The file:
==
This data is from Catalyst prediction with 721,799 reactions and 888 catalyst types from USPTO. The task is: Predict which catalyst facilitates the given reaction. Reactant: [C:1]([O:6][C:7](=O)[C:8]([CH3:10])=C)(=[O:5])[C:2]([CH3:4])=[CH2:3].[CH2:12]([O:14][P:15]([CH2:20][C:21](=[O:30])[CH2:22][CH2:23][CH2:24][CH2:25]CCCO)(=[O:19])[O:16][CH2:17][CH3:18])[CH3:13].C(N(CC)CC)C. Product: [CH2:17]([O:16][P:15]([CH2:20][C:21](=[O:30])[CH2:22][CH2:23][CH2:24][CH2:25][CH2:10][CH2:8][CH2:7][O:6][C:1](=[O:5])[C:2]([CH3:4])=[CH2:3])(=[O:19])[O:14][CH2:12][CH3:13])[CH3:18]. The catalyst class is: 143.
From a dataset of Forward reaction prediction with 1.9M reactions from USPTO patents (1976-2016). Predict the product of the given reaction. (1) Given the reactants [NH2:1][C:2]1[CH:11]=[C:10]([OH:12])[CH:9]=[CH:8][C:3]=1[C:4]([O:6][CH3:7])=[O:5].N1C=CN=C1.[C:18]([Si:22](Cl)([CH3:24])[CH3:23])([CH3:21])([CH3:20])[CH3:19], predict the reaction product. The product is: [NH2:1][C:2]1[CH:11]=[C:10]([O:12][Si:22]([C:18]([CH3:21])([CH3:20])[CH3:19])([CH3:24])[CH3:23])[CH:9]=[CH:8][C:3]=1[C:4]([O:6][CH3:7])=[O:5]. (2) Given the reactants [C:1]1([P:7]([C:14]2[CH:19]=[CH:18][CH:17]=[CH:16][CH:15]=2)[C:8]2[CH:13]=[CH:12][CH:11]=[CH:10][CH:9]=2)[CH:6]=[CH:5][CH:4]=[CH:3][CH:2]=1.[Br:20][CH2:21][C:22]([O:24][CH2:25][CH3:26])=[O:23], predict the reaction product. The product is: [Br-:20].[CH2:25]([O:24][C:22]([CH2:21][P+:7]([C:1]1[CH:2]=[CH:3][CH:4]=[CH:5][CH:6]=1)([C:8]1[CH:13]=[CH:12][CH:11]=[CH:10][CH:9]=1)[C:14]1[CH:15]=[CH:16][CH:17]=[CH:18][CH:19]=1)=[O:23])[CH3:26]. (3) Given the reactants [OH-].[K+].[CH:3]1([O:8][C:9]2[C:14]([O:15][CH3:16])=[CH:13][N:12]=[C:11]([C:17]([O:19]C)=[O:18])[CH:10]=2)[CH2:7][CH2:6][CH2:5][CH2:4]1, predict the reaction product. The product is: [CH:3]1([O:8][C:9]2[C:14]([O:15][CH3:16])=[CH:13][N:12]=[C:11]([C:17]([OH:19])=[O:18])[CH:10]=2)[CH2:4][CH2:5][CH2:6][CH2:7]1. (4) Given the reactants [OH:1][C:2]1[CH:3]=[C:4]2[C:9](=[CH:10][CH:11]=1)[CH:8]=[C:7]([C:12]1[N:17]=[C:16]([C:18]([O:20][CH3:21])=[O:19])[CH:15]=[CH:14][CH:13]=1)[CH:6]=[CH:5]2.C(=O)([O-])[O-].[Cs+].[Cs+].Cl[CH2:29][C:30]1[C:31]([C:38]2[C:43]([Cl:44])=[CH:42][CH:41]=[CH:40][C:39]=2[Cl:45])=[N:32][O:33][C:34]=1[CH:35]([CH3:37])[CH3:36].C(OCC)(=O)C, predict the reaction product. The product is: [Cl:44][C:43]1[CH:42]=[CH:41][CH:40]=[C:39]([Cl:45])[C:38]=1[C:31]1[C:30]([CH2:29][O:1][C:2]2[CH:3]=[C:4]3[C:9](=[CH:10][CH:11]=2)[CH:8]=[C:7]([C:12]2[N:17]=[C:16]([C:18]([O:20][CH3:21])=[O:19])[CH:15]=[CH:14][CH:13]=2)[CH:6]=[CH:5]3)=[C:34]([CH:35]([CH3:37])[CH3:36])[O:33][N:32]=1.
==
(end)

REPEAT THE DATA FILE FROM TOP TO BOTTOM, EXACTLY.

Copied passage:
This data is from Catalyst prediction with 721,799 reactions and 888 catalyst types from USPTO. The task is: Predict which catalyst facilitates the given reaction. Reactant: [C:1]([O:6][C:7](=O)[C:8]([CH3:10])=C)(=[O:5])[C:2]([CH3:4])=[CH2:3].[CH2:12]([O:14][P:15]([CH2:20][C:21](=[O:30])[CH2:22][CH2:23][CH2:24][CH2:25]CCCO)(=[O:19])[O:16][CH2:17][CH3:18])[CH3:13].C(N(CC)CC)C. Product: [CH2:17]([O:16][P:15]([CH2:20][C:21](=[O:30])[CH2:22][CH2:23][CH2:24][CH2:25][CH2:10][CH2:8][CH2:7][O:6][C:1](=[O:5])[C:2]([CH3:4])=[CH2:3])(=[O:19])[O:14][CH2:12][CH3:13])[CH3:18]. The catalyst class is: 143.
From a dataset of Forward reaction prediction with 1.9M reactions from USPTO patents (1976-2016). Predict the product of the given reaction. (1) Given the reactants [NH2:1][C:2]1[CH:11]=[C:10]([OH:12])[CH:9]=[CH:8][C:3]=1[C:4]([O:6][CH3:7])=[O:5].N1C=CN=C1.[C:18]([Si:22](Cl)([CH3:24])[CH3:23])([CH3:21])([CH3:20])[CH3:19], predict the reaction product. The product is: [NH2:1][C:2]1[CH:11]=[C:10]([O:12][Si:22]([C:18]([CH3:21])([CH3:20])[CH3:19])([CH3:24])[CH3:23])[CH:9]=[CH:8][C:3]=1[C:4]([O:6][CH3:7])=[O:5]. (2) Given the reactants [C:1]1([P:7]([C:14]2[CH:19]=[CH:18][CH:17]=[CH:16][CH:15]=2)[C:8]2[CH:13]=[CH:12][CH:11]=[CH:10][CH:9]=2)[CH:6]=[CH:5][CH:4]=[CH:3][CH:2]=1.[Br:20][CH2:21][C:22]([O:24][CH2:25][CH3:26])=[O:23], predict the reaction product. The product is: [Br-:20].[CH2:25]([O:24][C:22]([CH2:21][P+:7]([C:1]1[CH:2]=[CH:3][CH:4]=[CH:5][CH:6]=1)([C:8]1[CH:13]=[CH:12][CH:11]=[CH:10][CH:9]=1)[C:14]1[CH:15]=[CH:16][CH:17]=[CH:18][CH:19]=1)=[O:23])[CH3:26]. (3) Given the reactants [OH-].[K+].[CH:3]1([O:8][C:9]2[C:14]([O:15][CH3:16])=[CH:13][N:12]=[C:11]([C:17]([O:19]C)=[O:18])[CH:10]=2)[CH2:7][CH2:6][CH2:5][CH2:4]1, predict the reaction product. The product is: [CH:3]1([O:8][C:9]2[C:14]([O:15][CH3:16])=[CH:13][N:12]=[C:11]([C:17]([OH:19])=[O:18])[CH:10]=2)[CH2:4][CH2:5][CH2:6][CH2:7]1. (4) Given the reactants [OH:1][C:2]1[CH:3]=[C:4]2[C:9](=[CH:10][CH:11]=1)[CH:8]=[C:7]([C:12]1[N:17]=[C:16]([C:18]([O:20][CH3:21])=[O:19])[CH:15]=[CH:14][CH:13]=1)[CH:6]=[CH:5]2.C(=O)([O-])[O-].[Cs+].[Cs+].Cl[CH2:29][C:30]1[C:31]([C:38]2[C:43]([Cl:44])=[CH:42][CH:41]=[CH:40][C:39]=2[Cl:45])=[N:32][O:33][C:34]=1[CH:35]([CH3:37])[CH3:36].C(OCC)(=O)C, predict the reaction product. The product is: [Cl:44][C:43]1[CH:42]=[CH:41][CH:40]=[C:39]([Cl:45])[C:38]=1[C:31]1[C:30]([CH2:29][O:1][C:2]2[CH:3]=[C:4]3[C:9](=[CH:10][CH:11]=2)[CH:8]=[C:7]([C:12]2[N:17]=[C:16]([C:18]([O:20][CH3:21])=[O:19])[CH:15]=[CH:14][CH:13]=2)[CH:6]=[CH:5]3)=[C:34]([CH:35]([CH3:37])[CH3:36])[O:33][N:32]=1.